German Government slashes economic growth forecast

| October 20, 2011

The German Government has today slashed its growth forecasts for the euro zone’s largest economy.

The Government said it now expected the economy to expand by 1% in 2012, down from an earlier estimate of 1.8%.

Meanwhile, this year’s forecast has been lowered slightly to 2.9% from 3%.

Its downgrade comes just a week after Germany’s leading economic institutes cut their growth forecasts for the economy from 2% next year to 0.8%, citing the debt problems in the euro zone.

Both sets of figures will raise questions about the recovery in the euro zone as slow growth in Germany makes it more difficult for the rest of the region to avoid a double dip recession.

Last year, Germany posted growth of 3.6% – the strongest pace since reunification in 1990, according to the Federal Statistical Office.

However, a recent slew of weak economic data has forced many to re-evaluate their assessment of the economy.

The Washington-based International Monetary Fund recently lowered its growth forecasts for both Germany and the euro zone this year and next, as a result of the debt crisis.

Returning to the Government’s forecast, it said its revision was due to the expectation that demand for exports will be lower.

Economy Minister Philipp Roesler, comments: “The pace of expansion has slowed down, as we expected,” adding however that “our economy remains on a growth path.”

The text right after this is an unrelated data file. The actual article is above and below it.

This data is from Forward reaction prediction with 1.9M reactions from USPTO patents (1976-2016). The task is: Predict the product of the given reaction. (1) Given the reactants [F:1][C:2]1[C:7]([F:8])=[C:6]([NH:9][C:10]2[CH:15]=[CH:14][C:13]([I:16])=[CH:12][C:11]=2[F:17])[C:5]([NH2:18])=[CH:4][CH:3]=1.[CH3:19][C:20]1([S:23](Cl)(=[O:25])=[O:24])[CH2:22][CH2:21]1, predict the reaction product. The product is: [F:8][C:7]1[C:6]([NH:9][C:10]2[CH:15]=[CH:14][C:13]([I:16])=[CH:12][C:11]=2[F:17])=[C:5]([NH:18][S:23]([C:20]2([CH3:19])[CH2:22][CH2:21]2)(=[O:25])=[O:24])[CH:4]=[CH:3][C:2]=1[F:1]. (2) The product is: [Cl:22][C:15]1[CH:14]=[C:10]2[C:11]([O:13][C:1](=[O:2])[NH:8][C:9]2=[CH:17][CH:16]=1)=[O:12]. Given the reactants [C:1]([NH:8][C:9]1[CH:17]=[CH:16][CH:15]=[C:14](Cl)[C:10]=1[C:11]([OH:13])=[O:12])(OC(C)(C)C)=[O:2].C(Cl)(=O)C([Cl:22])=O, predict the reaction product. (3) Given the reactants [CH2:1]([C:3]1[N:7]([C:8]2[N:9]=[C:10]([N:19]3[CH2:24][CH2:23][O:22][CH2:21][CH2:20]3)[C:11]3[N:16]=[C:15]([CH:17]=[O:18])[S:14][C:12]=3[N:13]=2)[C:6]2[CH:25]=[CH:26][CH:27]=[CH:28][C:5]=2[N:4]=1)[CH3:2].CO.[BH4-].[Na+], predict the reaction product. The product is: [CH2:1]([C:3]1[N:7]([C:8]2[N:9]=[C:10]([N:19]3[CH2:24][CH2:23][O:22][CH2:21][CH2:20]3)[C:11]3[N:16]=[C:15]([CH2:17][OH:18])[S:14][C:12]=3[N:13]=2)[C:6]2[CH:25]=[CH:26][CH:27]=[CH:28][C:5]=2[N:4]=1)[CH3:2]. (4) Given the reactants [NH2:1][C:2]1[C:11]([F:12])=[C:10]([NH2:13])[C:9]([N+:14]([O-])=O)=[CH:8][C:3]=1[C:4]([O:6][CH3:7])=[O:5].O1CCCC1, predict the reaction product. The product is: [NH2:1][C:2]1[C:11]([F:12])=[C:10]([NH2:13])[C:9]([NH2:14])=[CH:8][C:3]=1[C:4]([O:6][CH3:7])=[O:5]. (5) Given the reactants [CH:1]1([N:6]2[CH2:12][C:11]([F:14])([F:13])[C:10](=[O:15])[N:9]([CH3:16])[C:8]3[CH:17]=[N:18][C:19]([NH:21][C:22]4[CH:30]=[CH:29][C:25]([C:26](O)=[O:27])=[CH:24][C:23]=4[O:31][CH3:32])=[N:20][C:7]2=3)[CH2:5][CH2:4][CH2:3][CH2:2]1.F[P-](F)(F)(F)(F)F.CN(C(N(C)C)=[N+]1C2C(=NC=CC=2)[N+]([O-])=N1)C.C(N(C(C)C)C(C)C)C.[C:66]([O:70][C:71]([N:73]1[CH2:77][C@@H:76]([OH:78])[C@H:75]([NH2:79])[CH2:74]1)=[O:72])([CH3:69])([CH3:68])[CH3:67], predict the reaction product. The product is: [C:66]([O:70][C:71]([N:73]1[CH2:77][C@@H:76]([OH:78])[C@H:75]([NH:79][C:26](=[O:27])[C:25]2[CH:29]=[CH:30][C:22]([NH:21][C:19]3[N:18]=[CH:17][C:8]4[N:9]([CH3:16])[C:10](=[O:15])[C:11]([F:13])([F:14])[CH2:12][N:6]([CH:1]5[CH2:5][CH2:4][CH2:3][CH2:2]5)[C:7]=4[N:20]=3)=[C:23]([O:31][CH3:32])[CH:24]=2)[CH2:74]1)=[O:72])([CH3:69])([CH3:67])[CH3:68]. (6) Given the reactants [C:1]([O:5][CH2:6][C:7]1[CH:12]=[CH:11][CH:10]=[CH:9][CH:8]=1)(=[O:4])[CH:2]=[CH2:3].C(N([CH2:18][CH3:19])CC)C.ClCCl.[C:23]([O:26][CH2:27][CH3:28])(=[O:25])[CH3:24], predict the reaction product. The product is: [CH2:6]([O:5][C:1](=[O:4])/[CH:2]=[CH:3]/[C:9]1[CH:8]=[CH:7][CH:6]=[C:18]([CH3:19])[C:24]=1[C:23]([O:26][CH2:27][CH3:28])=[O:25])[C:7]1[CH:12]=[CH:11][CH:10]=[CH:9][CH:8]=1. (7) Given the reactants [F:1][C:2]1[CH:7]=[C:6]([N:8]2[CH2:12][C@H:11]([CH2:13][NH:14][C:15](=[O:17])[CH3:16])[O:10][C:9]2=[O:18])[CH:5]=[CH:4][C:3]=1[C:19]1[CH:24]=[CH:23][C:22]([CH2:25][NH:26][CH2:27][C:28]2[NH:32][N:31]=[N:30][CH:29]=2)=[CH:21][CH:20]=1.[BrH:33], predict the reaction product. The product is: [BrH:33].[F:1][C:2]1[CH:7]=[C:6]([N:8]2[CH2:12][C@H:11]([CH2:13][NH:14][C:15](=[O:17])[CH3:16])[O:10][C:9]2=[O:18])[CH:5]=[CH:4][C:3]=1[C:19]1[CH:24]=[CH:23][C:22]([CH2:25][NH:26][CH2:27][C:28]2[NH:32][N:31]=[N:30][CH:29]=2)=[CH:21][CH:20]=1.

Meanwhile, German unemployment will continue to fall next year, with the unemployment rate falling to 6.7% from 7% in 2011, according to the Government.

Last month, official data revealed unemployment in Germany dropped to its lowest level in more than 20 years in September.

The country’s unemployment rate fell from August’s rate of 7% to 6.6% and its job market has performed much better than in many other countries and many believe it is the result of the “Kurzarbeit” scheme, introduced by the Government, designed to prevent mass redundancies.

Last year, Germany’s unemployment rate plunged to 7.7% from 8.2% in 2009 as a result of the Government initiative.

Tags: , , ,

Comments (0)

Trackback URL | Comments RSS Feed

There are no comments yet. Why not be the first to speak your mind.

Comments are closed.